Eating Disorders: A Path To Recovery

Eating disorders are serious mental illnesses that affect around 9% of the world’s population (mostly women). They are characterized by abnormal eating habits that involve either insufficient or excessive food intake and can have serious physical and mental health consequences. According to research, eating disorders have the second highest mortality rate of any other psychiatric disorder. Even with such a high mortality rate, researchers are struggling to fully understand the complexity of eating disorders and how to help those who struggle with them.

Types of eating disorders

Most people know about the two most common eating disorders—anorexia nervosa and bulimia nervosa. However, there are other types of eating disorders, each with a unique set of characteristics that requires a different approach to resolve.

Causes of eating disorders

There isn't any specific and clear-cut reason why some people develop eating disorders—and the symptoms of each may vary greatly from person to person. Many times, a combination of biological, psychological, and social or environmental factors leads to the development of an eating disorder.

Who is at risk for developing an eating disorder?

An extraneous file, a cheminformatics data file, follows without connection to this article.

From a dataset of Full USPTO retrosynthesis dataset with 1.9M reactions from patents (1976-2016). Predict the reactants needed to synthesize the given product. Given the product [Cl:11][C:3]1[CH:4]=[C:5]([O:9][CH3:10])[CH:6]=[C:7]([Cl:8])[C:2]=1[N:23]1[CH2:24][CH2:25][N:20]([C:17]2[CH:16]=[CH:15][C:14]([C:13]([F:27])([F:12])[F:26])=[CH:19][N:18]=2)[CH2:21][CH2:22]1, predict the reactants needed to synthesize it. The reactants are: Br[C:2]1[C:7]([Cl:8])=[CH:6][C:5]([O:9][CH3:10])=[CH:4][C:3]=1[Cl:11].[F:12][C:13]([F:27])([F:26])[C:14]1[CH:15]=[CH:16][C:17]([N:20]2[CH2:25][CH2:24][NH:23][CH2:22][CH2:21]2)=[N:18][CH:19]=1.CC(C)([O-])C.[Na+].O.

While anyone can develop eating disorders, there are certain risk factors that may make someone more susceptible to the disorder. These risk factors include:

Eating disorders are also more common in those with a family history of eating disorders or other mental health disorders. People who have a parent or sibling with an eating disorder are at a much higher risk of developing an eating disorder themselves.

Getting support for an eating disorder

Effective therapy and rehabilitation can be molded to fit the needs of each unique person and situation. Some of the available options for eating disorder recovery include:

Mental health support is essential for recovering from an eating disorder. If you or someone you know is struggling with an eating disorder, Medens Health is ready to help you. Contact us by phone or text at (833) 624-5400, or fill out our online contact form to get started!


The information provided in this blog is for educational and informational purposes only and is not intended to be a substitute for professional medical advice, diagnosis, or treatment. Reliance on any information provided in this blog is solely at your own risk. Always seek the advice of your physician or a qualified mental health provider with any questions you may have regarding your medical or mental health. If you don’t currently have a therapist, we can connect you with one who is qualified to give you safe, professional, and ethical advice regarding your mental health.

If you or someone you are responsible for is experiencing a medical emergency, is considering harming themselves or others, or is otherwise in imminent danger, you should call 9-1-1 and/or take them to the nearest emergency room.